Another effective strategy parents can employ is helping teens think through potential sexually charged situations beforehand.
According to the American Academy of Pediatrics (AAP), teens who regularly attend religious services are already less likely to have sex than their peers, but they too need to think through potential situations and have a ready answer when temptations arise.
One strategy is to mentally walk through situations where adult supervision may be lacking, including dates. Just as athletes and performers use visualization to prepare for upcoming challenges, teens can use a similar strategy to prepare for new situations, according to AAP.
“Ask your teenager to picture herself in a given situation and imagine how she might react, as if watching herself in a movie frame by frame. For example: ‘If I was invited to a boy’s house and discovered after I got there that his parents were out of town, what would I do?’ Let’s encourage [teens] to think ahead, anticipate potential trouble and be alert to warning signs,” an AAP source suggests.
Conversations about sex between parents and children can be uncomfortable and require tough questions. However, if parents don’t initiate the discussion, peers will.
Parents who want to guide their children in a lifestyle of sexual integrity must be intentional, and one of the best ways to initiate the conversation is to let the Bible break the ice for you, said Ron DeHaas, president and co-founder of Covenant Eyes, a leading provider of Internet accountability and filtering software.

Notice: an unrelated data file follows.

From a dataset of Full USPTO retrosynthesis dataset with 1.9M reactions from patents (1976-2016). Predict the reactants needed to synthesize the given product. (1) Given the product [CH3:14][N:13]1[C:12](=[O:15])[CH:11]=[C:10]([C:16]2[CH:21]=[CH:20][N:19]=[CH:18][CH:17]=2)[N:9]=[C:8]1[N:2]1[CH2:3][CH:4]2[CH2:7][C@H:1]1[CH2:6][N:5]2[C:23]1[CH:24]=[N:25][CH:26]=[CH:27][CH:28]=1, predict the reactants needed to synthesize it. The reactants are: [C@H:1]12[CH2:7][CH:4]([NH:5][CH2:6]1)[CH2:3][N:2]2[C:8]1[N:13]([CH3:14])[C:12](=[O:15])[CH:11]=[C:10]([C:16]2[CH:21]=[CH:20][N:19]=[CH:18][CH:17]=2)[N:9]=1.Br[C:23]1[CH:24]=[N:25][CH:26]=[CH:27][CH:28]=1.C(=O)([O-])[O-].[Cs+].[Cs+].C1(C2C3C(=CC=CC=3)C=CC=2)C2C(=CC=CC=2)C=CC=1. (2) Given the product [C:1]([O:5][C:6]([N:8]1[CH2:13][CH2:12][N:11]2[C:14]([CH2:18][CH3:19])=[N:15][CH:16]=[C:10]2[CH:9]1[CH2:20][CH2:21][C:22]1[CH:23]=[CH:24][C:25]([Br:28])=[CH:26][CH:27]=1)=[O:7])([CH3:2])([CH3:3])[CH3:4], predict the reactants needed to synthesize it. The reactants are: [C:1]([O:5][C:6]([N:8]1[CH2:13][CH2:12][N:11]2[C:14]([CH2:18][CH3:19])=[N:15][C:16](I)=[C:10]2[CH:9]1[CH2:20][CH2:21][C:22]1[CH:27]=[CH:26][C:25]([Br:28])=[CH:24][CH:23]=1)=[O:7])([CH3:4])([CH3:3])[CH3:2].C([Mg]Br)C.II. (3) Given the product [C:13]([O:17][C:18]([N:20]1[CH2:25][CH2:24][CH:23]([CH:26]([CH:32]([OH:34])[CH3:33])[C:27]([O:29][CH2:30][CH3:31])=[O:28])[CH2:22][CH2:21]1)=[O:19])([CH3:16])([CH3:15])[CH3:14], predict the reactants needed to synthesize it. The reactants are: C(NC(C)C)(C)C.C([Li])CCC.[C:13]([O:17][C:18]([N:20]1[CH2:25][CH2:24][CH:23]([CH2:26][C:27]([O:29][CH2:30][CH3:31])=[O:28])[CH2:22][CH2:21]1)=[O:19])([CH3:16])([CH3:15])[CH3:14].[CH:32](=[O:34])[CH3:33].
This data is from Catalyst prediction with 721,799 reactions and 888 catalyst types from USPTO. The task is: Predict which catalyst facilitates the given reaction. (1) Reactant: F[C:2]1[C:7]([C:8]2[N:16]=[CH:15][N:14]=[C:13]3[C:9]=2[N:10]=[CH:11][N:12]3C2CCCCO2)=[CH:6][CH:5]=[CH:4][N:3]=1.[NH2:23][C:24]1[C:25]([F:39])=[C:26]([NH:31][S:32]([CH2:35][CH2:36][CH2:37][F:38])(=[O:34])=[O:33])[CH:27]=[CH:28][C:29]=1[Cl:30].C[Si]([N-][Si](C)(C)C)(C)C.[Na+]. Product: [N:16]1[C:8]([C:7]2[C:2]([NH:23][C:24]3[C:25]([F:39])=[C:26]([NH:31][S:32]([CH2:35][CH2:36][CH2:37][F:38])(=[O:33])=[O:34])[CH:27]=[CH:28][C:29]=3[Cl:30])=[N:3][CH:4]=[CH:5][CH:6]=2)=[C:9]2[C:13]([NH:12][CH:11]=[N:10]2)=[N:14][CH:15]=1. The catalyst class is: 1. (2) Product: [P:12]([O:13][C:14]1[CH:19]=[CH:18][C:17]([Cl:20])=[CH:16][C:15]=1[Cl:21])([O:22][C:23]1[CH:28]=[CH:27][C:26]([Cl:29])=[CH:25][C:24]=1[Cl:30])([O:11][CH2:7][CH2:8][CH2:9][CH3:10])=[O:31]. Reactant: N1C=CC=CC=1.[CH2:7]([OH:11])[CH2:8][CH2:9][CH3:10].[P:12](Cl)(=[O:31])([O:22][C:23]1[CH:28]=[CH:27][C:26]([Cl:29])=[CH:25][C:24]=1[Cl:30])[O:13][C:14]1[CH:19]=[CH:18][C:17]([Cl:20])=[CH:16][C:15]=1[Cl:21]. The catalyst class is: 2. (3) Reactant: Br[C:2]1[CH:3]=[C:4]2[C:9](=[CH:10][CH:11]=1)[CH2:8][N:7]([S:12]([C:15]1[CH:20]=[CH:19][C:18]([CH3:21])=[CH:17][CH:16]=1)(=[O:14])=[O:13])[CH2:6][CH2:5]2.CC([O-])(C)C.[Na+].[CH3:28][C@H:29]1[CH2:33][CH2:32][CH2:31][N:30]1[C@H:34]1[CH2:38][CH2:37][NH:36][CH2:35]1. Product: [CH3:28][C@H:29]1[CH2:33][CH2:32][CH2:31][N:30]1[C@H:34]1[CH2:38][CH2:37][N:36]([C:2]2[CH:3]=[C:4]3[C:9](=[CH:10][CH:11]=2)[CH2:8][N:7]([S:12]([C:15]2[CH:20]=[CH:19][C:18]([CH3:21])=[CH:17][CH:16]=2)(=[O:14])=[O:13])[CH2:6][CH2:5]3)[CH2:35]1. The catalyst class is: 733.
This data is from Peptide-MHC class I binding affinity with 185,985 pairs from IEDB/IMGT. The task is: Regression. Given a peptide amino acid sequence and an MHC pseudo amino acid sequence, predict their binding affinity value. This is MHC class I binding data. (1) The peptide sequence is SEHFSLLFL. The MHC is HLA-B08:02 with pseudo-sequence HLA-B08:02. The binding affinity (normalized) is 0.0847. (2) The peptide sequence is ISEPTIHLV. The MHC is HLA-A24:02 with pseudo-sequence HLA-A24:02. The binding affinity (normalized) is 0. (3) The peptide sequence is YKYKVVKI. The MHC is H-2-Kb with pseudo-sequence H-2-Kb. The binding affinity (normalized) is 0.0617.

“The Bible provides children and adults alike with a foundation for how to grasp the subject of sexuality. There is no better source of information about sex and no better place to lay the groundwork of our understanding,” DeHaas said.
If children are already accustomed to reading the Bible with their parents, turning to biblical passages about sex will seem natural to them. In addition, such conversations reinforce “the idea that sex is not in a special category that is outside the scope of God’s interest. Sex is not a taboo subject that God is embarrassed about; rather, sex is something that is part of the good world God created,” DeHaas said.
Sexuality and the battle to maintain sexual integrity is ultimately a spiritual issue, according to Clinton and Laaser.
“Our sexuality, though influenced by our families and culture, should be defined and managed by our faith and belief in what God has spoken.”
- Recovery ministries/websites
- “The Last Addiction” by Sharon Hersh
- “Porn Nation: Conquering America’s #1 Addiction” by Michael Leahy
- “Healing the Wounds of Sexual Addiction” by Mark Laaser
- “Healing Your Marriage When Trust Is Broken” by Cindy Beall
Resources for parents, teens
- Books for parents
- “Effective Parenting in a Defective World” by Chip Ingram
- “How to Talk Confidently with Your Child about Sex” by Lenore Buth
- Books for teens
- “Bloom: A Girl’s Guide to Growing Up” by Susie Shellenberger
- “Boom: A Guy’s Guide to Growing Up” by Michael Ross
How does one overcome the temptation and maintain sexual integrity in a sex-obsessed culture? Here are some important steps to take:
- Turn to the Lord Jesus for strength.
- If sexual sin, including pornography, is part of your past allow others to help you avoid the temptation. Develop accountability partners — persons with whom you can be fully transparent.
- Consider the consequences of continuing to engage in sexual sin.
- Learn to identify your triggers. Once you do, strive to eliminate these triggers from your life.
- Study the Scripture and what the Bible says about the topic of sexual purity.
- Strive to stay in a constant state of prayer.
- If currently addicted, seek professional help from a licensed therapist to help discover the root of the addiction.